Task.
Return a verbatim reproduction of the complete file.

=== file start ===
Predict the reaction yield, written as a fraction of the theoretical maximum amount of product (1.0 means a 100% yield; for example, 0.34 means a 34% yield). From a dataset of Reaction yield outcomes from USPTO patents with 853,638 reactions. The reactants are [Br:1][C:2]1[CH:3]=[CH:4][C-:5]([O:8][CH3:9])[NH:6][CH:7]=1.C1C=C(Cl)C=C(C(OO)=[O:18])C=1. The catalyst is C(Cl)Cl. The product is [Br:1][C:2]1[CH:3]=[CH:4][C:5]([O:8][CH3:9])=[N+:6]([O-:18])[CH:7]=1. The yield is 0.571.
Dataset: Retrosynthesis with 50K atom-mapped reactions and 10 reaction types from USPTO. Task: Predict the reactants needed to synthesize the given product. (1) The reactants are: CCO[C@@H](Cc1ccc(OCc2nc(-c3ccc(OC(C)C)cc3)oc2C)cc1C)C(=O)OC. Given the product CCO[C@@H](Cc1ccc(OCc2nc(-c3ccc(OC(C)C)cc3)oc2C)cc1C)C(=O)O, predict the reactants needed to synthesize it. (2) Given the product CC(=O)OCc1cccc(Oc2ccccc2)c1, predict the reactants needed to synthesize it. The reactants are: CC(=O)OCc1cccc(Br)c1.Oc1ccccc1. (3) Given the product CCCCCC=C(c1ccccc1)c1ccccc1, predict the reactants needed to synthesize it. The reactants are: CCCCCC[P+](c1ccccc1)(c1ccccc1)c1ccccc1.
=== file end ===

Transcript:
Predict the reaction yield, written as a fraction of the theoretical maximum amount of product (1.0 means a 100% yield; for example, 0.34 means a 34% yield). From a dataset of Reaction yield outcomes from USPTO patents with 853,638 reactions. The reactants are [Br:1][C:2]1[CH:3]=[CH:4][C-:5]([O:8][CH3:9])[NH:6][CH:7]=1.C1C=C(Cl)C=C(C(OO)=[O:18])C=1. The catalyst is C(Cl)Cl. The product is [Br:1][C:2]1[CH:3]=[CH:4][C:5]([O:8][CH3:9])=[N+:6]([O-:18])[CH:7]=1. The yield is 0.571.
Dataset: Retrosynthesis with 50K atom-mapped reactions and 10 reaction types from USPTO. Task: Predict the reactants needed to synthesize the given product. (1) The reactants are: CCO[C@@H](Cc1ccc(OCc2nc(-c3ccc(OC(C)C)cc3)oc2C)cc1C)C(=O)OC. Given the product CCO[C@@H](Cc1ccc(OCc2nc(-c3ccc(OC(C)C)cc3)oc2C)cc1C)C(=O)O, predict the reactants needed to synthesize it. (2) Given the product CC(=O)OCc1cccc(Oc2ccccc2)c1, predict the reactants needed to synthesize it. The reactants are: CC(=O)OCc1cccc(Br)c1.Oc1ccccc1. (3) Given the product CCCCCC=C(c1ccccc1)c1ccccc1, predict the reactants needed to synthesize it. The reactants are: CCCCCC[P+](c1ccccc1)(c1ccccc1)c1ccccc1.